Book review and poetry blog. A blog that provides genuine reviews on books, reflects human emotions in it's poems.
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Sudha Murty is the chairperson of the Infosys Foundation, a columnist for English and Kannada dailies, and a prolific Indian author of many non-fiction novels. She is also known for her philanthropic work towards the development of the lives of the underprivileged and the downtrodden. Sudha Murty’s Three Thousand Stitches, revolves around a couple...
Sudha Murty is the chairperson of the Infosys Foundation, a columnist for English and Kannada dailies, and a prolific Indian author of many non-fiction novels. She is also known for her philanthropic work towards the development of the lives of the underprivileged and the downtrodden. Sudha Murty’s Three Thousand Stitches, revolves around a couple of events and anecdotes from her life. It’s an anthology of eleven inspiring stories, beautifully picked from her life and the journey traversed. The inexpressible limits lie on the other side of the incidents, as if the underside of a mirror, the reflector of these incidents, depicting courage and strength of the author. The stories teach us about myriad of human relations and the emotions that are bound to them. It also teaches us about the deep commitments to achieve her goals and prove her mettle at various stages of her life as a young girl, as a college student, and as a chairperson of the Infosys Foundation.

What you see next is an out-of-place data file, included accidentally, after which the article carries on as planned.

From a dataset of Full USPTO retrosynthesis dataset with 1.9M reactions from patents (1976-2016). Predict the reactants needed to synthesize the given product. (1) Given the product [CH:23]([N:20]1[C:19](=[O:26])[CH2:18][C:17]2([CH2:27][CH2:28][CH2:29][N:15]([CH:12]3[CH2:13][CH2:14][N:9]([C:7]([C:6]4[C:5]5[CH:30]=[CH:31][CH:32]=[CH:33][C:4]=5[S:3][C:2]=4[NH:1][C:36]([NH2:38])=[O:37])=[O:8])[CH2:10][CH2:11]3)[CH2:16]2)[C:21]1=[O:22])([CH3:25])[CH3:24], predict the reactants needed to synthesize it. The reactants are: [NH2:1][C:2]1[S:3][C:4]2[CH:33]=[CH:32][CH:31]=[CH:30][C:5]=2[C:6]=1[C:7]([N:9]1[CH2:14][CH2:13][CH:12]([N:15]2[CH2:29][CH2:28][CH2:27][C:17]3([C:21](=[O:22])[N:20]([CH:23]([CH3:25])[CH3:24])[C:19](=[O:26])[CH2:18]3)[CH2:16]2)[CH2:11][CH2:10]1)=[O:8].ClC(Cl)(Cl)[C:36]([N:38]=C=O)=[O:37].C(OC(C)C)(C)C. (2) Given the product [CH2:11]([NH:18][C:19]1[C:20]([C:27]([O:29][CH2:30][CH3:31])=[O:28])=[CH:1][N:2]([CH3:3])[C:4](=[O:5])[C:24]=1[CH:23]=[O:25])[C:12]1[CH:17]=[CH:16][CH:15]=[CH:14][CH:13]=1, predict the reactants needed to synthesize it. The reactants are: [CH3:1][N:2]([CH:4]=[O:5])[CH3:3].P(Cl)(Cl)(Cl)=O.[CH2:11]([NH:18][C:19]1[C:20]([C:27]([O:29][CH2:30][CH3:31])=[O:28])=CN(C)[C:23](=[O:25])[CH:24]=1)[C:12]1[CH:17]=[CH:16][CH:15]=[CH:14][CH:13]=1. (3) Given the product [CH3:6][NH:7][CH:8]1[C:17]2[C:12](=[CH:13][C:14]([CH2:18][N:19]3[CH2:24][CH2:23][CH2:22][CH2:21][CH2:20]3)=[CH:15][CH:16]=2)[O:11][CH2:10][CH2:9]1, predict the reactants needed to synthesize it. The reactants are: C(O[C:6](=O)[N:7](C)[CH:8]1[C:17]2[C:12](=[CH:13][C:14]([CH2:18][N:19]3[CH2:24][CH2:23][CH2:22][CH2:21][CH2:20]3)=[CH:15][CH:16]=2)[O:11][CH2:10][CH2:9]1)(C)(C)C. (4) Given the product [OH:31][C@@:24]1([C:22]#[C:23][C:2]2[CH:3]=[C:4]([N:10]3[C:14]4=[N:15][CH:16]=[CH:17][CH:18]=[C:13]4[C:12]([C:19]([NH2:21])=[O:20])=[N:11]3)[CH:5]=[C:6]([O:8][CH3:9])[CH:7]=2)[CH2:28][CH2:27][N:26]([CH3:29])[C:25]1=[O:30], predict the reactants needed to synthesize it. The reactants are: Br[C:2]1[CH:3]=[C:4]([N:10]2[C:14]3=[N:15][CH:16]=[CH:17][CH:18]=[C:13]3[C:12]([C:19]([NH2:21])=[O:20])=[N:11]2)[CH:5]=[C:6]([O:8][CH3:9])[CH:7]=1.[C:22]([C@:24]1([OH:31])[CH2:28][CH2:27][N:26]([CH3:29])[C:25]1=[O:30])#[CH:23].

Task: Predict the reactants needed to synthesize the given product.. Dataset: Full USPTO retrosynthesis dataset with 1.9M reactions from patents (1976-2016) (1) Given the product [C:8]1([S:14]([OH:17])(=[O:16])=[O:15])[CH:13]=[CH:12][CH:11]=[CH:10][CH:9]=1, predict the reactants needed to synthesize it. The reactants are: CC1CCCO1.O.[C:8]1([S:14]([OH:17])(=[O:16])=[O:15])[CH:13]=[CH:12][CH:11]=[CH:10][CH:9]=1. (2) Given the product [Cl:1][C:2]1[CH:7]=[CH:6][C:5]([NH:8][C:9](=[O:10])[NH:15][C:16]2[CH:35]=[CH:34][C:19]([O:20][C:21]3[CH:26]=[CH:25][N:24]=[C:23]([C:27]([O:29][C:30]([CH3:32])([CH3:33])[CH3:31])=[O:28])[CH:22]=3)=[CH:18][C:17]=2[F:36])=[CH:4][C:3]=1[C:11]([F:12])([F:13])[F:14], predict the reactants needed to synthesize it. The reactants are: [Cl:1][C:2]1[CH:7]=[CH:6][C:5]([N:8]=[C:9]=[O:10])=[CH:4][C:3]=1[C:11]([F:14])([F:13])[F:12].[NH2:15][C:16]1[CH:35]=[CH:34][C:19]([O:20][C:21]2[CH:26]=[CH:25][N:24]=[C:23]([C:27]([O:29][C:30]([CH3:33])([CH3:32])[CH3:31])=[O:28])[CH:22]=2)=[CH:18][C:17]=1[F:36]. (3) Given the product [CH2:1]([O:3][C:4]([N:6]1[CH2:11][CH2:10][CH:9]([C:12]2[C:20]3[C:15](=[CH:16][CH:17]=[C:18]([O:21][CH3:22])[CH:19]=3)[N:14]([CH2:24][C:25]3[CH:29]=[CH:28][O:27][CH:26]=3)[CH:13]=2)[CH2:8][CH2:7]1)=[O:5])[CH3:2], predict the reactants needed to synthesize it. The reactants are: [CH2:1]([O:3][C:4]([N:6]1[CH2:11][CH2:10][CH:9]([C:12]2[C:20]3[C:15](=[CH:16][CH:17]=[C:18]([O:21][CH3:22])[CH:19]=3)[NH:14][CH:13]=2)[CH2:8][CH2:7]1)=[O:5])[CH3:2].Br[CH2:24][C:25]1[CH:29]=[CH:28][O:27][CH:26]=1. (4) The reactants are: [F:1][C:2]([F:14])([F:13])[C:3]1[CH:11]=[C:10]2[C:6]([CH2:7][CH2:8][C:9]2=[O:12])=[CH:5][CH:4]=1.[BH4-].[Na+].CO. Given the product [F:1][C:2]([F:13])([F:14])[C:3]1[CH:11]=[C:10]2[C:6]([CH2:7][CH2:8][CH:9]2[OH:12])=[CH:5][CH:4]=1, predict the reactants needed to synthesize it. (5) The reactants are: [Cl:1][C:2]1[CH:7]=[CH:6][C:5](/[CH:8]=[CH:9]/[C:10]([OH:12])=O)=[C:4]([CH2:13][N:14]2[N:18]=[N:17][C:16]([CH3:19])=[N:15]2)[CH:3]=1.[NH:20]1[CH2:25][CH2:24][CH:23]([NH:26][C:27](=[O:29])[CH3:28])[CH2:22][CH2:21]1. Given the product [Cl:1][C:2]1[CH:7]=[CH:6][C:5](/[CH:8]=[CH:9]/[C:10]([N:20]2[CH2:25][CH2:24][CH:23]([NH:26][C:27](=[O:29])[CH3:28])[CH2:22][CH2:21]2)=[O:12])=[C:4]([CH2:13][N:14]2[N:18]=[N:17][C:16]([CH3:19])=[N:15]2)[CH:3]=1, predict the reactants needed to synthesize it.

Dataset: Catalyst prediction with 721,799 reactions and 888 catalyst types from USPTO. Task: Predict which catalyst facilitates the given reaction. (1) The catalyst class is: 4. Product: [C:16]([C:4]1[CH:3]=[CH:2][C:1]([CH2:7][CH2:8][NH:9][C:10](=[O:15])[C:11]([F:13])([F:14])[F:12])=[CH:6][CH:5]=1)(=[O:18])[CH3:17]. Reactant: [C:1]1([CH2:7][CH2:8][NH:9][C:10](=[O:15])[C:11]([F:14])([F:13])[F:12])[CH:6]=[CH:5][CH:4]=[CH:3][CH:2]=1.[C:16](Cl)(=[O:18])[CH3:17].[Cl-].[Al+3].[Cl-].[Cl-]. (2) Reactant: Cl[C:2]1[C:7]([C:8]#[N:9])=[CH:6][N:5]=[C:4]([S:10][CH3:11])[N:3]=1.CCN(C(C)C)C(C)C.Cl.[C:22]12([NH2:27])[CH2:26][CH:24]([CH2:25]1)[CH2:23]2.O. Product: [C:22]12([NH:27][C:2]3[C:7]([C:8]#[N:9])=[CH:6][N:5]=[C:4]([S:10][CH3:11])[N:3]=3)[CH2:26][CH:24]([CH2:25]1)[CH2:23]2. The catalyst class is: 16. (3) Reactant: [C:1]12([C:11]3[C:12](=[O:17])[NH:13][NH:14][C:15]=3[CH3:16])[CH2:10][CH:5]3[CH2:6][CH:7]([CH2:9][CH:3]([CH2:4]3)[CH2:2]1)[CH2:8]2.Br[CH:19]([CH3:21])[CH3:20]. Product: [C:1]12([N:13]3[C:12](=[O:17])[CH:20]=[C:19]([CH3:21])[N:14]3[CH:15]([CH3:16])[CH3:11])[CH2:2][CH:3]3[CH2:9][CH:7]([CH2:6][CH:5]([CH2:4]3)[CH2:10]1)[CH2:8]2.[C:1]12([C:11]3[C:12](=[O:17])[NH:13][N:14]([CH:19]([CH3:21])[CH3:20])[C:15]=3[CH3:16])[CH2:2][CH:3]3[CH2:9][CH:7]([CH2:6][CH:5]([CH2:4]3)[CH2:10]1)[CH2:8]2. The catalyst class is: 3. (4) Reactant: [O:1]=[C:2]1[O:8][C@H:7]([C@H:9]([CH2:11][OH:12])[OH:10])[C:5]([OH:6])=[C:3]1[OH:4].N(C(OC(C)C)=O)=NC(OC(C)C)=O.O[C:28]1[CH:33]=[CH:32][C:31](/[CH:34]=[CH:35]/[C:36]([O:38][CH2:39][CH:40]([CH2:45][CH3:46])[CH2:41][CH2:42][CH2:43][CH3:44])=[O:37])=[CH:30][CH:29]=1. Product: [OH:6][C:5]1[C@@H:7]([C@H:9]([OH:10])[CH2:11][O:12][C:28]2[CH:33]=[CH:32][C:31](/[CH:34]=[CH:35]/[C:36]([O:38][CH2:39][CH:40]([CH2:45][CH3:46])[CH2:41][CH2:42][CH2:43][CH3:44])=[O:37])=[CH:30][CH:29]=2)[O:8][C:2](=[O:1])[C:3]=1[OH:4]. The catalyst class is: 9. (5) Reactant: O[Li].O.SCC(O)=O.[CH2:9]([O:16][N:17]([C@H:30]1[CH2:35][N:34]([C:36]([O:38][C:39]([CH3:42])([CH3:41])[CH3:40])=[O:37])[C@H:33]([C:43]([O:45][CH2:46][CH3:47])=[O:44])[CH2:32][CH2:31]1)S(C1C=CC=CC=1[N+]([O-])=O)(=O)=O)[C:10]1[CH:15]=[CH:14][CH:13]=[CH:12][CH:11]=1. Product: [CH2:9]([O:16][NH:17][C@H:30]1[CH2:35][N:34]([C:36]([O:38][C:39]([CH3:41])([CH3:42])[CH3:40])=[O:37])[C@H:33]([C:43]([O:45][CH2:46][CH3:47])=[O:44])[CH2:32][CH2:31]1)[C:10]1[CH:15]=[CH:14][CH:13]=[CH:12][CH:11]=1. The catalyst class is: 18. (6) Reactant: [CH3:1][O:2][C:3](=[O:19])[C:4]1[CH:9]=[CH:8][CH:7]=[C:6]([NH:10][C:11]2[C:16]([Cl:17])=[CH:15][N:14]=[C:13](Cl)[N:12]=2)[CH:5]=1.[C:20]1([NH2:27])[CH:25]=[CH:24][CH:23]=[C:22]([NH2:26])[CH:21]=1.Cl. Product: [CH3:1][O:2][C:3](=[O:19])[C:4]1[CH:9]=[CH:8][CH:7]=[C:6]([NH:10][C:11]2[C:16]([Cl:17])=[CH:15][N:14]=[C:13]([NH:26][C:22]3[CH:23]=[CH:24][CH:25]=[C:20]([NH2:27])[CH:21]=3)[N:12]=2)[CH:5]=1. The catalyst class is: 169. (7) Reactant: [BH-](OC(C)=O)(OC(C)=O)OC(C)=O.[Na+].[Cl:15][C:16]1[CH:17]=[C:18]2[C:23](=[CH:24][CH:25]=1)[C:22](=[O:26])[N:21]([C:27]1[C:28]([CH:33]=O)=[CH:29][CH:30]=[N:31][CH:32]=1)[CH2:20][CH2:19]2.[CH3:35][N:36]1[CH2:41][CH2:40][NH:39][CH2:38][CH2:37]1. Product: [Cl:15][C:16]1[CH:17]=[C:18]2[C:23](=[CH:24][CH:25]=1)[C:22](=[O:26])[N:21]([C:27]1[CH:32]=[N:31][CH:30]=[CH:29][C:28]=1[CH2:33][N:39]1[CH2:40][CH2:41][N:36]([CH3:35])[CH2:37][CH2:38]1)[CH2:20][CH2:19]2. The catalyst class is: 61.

As usual Sudha Murty’s stories have a hint of prevailing issues in our society. In ‘Three Thousand Stitches‘, she embarks on her mission with a strong conviction to make a difference in the lives of Devadasis in Northern belt of Karnataka. As a novice, young Sudha Murty was spurned and humiliated multiple times on her first subject of work. Undeterred and determined Sudha learns her lessons of perseverance and changes her approach. Eventually she earns the trust of Devadasis.
‘No Place like Home‘, is a heart-wrenching story where she recognizes the problems faced by young girls and middle-aged Indian women who are lured with the prospect of earning money, tricked, trafficked to other countries and cheated into slavery. There they are often forced to marry, abused and raped. Their passports are confiscated so that they don’t escape. Sometimes they are given false beliefs that their services yield good monetary returns for their families back home.
‘Cattle Class‘ is another story, where Sudha Murty is amused and appalled to learn that a person’s attire is a reminder of the stereotype that is still rampant today. She is anointed to a ‘cattle class’ by a fellow traveler at Heathrow Airport.